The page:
Overheard at a Park Bench in Bangor

“Hello Sir. What are you reading?”

“It’s an essay called ‘The Will To Believe,’ by William James.”

William James.

William James.

“Oh, nice, I haven’t heard of him before. what’s it about?”

“Well, basically it’s a philosophical justification of Belief, in which it can coherently exist alongside rationalism and science.”

“Oh, interesting. I’ll have to look into it. William James, you said?”

“Yes, he was an American philosopher and psychologist who wrote in the late 19th and early 20th century, around the time that psychology was becoming its own discipline, separate from philosophy. You might be more familiar with one of his most famous books, called The Varieties of Religious Experience.”

“I’ll have to look into it. So, what do you believe?”

“Well, I don’t really believe in belief.”

“What do you mean?”

“Put it this way, I’ll give you another line from one of my favorite writers: Belief is the death of intelligence.”

*blink* *blink*

“What does that mean?”

“Well, I interpret it to mean that when we fixate something into a belief system, we tend to close ourselves off from the possibility of novelty, and seeing the world in a different way than we did yesterday.”

“Ah, so you have to keep thinking and challenging yourself.”

“Sure, something like that.”

“We believe that too. I’m from the Church of Jesus Christ of Latter Day Saints.”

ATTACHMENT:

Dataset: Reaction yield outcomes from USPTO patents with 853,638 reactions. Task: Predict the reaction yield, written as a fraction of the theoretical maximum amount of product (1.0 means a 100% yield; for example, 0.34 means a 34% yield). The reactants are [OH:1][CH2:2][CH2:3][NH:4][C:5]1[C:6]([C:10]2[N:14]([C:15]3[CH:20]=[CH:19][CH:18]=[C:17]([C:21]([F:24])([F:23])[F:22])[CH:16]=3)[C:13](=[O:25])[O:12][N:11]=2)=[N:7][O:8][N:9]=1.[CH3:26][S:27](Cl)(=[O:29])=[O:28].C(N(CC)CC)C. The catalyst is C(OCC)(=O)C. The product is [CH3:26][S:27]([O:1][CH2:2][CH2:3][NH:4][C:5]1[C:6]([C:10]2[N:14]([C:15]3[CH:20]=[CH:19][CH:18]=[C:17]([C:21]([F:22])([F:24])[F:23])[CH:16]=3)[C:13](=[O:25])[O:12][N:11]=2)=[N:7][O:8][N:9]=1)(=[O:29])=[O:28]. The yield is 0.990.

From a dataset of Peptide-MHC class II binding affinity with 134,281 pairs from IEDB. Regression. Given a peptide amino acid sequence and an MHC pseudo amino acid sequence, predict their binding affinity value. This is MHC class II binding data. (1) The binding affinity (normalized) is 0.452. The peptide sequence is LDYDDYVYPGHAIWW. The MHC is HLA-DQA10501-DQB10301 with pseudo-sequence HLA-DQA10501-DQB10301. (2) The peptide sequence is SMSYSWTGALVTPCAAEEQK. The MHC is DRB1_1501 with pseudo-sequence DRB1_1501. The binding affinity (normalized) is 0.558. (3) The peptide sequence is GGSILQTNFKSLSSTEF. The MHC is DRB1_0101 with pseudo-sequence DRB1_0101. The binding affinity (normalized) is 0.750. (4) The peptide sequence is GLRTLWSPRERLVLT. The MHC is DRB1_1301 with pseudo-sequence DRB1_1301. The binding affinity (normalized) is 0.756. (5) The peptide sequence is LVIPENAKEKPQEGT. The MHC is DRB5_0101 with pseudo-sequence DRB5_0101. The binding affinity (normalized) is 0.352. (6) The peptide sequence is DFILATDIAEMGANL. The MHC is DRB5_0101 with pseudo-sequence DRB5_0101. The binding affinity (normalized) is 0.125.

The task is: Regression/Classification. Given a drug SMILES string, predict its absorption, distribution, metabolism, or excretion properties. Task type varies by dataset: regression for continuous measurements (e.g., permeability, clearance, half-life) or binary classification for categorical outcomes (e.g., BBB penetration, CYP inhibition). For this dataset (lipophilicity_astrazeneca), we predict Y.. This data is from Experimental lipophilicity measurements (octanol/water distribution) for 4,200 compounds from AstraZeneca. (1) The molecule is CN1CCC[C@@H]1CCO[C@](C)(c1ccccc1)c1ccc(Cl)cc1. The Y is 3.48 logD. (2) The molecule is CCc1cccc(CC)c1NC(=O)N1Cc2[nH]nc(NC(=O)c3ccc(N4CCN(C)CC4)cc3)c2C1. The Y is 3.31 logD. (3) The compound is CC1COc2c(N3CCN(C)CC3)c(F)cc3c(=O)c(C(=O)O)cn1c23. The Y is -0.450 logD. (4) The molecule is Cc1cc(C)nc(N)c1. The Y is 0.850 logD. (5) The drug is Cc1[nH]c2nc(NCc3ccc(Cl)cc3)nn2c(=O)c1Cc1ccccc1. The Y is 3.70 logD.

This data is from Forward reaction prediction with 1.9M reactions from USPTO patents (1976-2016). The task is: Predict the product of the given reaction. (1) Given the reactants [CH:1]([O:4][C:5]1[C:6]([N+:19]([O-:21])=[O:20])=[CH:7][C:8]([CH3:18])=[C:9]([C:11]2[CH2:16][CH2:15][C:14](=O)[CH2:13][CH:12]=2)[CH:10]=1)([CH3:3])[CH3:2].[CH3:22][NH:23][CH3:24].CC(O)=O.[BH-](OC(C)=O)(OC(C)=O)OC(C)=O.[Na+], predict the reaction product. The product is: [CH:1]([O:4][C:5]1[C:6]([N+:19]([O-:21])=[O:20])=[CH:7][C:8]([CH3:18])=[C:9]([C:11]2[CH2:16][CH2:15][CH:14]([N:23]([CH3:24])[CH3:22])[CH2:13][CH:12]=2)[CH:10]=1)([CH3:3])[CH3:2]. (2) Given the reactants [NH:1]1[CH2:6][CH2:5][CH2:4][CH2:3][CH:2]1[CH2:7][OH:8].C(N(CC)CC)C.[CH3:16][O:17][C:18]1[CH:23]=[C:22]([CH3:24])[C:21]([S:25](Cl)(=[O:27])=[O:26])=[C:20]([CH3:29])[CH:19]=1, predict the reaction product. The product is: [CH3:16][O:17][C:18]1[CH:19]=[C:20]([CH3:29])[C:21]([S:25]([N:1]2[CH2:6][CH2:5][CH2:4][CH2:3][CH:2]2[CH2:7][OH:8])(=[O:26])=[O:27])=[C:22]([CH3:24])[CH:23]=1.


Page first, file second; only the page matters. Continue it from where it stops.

“Oh, cool. I have a copy of the Book Of Mormon in my library. One of your colleagues gave it to me, probably 30 years ago now.”

“Have you read it?”

“Not all the way through, and honestly I haven’t picked it up in years. I find Mormonism to be one of the most interesting religions out there.”

“Oh, how come?”

“Mostly because its history, how it was founded, is a great story. I really like stories about Christ that are outside the norm, as portrayed in the Gospels. Also for other little things that make me go hmmm. For instance, that they call someone as young as yourself an ‘Elder,’ if I’m reading your nametag correctly. In my tribe, that term is used for people with quite a bit more life experience than is possible for one so young.”

“What religion are you?”

“Well, I don’t really believe in Organized Religion with capital letters, and for the most part I think monotheism is a blight upon humanity. But if you want to call me something, call me a pagan.”

“What do you mean, pagan?”

Pagan is Latin for Redneck.”

*blink* *blink*

“Well, that stuff you were talking about earlier, about not stopping thinking when you believe something, well we believe that too.”

“Cool.”

“So, would you mind if we stopped by sometime to talk to you?”

“Well, I don’t live here. I’m in town for a gig, I live 100 miles away.”

“Oh. Well, can I give you this card? You should look something up on the web, I bet you’d get a lot out of it.”

“Sure, if I can give you a copy of my Radical Paganism pamphlet. I bet you’d get a lot out of that, too.”

“Have a good night, Sir.”

“You too.”